Koufar – Lebanon For Lebanese LP

2 July 2015 offering No Comment


Koufar – Lebanon For Lebanese

Fusty Cunt Records

Koufar has kind of taken a back-seat to A. Chami’s other projects, lately. It is probably the most notorious of his monickers, spurring confusion and apprehension amongst outsiders because of the project’s nationalistic overtones. It’s often that his politics have become his calling card to some who have little understanding of Koufar from a musical standpoint. Moreso than Purity Of The Cedars, Lebanon For Lebanese is an unpolished shrapnel of destruction, flowing from sonic cannonballs of rhythmic scrapes and detonated with Chami’s signature vocal style.

On this album, the major striking difference from Purity is that these tracks are unreferenced by samples making them free-standing bulwarks. The tracks reference the post-colonial rage that Koufar has exhibited, but these are lengthier tracks that feel more meditatively odious than Purity‘s shoot first salvos. “Kiss The Hand You Cannot Bite And Implore God To Break It” clambers on using similar arrangements and delay pedal swept vocal and steadily build after an ominously meager introduction. Flanked by the short intro “Checkpoint In Achrafieh”, “Flares Over The Bay Of Jounieh” is a strafing development hitting the 12 minute mark, and migrates from sweltering noise rhythms to disintegrating vocal manipulation spasms. The vocals are my favorite aspect to Koufar recordings because they are yelled with such passion and fervor in a style that reminds me of Man Is The Bastard‘s “Bulldozers Burying The Innocent Alive”, that they can only be received as frank and genuine manifestations derived from a very pissed-off place. The tracks are very interestingly mixed with clumpy (headphones recommended) low-end driving enmeshed with high-end aneurismic frequencies making them uncomfortable to listen to. The tracks are challenging as both sonic documents of post-colonial excogitation on loss and identity and an assembly of powerful and cold-blooded oeuvres.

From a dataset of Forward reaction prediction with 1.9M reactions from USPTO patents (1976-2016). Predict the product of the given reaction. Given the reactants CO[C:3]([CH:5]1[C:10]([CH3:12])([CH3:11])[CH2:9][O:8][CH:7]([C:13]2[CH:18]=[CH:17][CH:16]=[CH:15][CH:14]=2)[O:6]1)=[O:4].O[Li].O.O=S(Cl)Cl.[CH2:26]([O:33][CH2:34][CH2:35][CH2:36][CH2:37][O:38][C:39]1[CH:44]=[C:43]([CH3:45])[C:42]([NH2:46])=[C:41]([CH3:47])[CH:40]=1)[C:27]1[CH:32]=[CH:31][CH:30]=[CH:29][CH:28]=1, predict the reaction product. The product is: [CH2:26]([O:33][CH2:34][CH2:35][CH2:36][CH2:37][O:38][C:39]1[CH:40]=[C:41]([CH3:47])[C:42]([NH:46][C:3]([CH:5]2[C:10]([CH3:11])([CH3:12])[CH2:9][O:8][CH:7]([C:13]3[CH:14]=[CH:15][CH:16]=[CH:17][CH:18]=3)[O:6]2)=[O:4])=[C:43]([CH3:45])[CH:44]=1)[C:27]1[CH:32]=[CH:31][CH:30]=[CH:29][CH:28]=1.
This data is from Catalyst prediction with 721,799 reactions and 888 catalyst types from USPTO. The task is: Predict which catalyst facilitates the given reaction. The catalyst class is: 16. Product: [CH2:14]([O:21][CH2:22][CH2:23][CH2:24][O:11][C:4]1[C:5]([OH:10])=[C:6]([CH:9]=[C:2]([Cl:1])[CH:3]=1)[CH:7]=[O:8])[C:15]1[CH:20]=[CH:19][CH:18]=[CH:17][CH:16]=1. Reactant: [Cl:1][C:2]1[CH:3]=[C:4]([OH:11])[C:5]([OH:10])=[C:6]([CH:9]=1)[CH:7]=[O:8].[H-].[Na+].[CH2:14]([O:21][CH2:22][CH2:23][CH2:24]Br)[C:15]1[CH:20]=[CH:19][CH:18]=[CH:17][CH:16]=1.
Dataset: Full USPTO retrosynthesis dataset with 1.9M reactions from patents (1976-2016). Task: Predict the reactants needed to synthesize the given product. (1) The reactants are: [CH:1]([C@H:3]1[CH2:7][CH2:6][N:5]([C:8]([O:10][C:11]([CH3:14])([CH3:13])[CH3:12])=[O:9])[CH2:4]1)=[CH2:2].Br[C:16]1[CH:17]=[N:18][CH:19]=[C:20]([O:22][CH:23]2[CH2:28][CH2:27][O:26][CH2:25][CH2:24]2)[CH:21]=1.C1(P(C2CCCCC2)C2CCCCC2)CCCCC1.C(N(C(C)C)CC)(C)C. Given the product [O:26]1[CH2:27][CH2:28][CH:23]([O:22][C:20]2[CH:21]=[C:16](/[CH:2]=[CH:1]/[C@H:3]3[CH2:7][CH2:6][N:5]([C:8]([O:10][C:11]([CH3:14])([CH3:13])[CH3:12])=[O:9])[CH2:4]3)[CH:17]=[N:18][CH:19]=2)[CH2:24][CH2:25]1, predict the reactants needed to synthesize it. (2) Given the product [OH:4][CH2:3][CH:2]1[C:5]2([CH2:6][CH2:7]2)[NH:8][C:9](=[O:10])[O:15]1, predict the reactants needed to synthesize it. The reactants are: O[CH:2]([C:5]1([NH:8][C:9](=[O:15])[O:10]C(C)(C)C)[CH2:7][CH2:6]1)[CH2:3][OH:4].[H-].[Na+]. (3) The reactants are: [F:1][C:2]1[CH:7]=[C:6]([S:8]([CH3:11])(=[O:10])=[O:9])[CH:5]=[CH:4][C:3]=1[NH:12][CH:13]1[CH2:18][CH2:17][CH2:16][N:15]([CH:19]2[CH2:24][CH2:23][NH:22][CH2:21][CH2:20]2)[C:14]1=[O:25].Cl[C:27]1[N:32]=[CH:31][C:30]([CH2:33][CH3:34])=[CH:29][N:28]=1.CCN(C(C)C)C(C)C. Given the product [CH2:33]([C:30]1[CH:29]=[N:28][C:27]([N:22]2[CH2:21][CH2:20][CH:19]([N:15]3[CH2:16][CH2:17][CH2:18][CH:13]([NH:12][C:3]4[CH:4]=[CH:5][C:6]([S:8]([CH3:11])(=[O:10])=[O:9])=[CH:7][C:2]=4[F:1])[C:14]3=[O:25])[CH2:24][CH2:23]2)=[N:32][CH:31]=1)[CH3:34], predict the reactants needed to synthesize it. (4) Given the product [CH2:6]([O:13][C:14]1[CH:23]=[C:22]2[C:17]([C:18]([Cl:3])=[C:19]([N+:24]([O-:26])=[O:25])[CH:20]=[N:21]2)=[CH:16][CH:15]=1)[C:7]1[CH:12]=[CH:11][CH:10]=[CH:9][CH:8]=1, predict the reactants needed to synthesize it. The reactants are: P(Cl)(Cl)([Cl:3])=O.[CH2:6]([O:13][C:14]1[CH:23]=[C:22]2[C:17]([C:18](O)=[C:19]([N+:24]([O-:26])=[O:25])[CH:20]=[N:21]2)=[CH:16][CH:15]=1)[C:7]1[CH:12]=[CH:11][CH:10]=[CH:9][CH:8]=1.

Whereas Purity… was a more focused and conceptual burst of energy with lots of context, on my end there’s a bit of a lingering feeling to hear and experience more on Lebanon… because it’s an album that Chami has spent nearly four years working on, and one that feels deceptively short because of the small number of songs. Given there are no lyrics written on the insert and that the vocals are hard to decipher, the tracks are less obvious and conceal a more important facet to this project- one I would suspect that is Chami’s continual self-examination that is as painful as the sounds channel -that is requisite in order to keep the project moving forward, meaningfully.

Composition: ★★★½☆
Sounds: ★★★★☆
Production Quality: ★★★☆☆
Concept: ★★★★☆
Packaging: ★★★☆☆
Overall Rating: ★★★½☆

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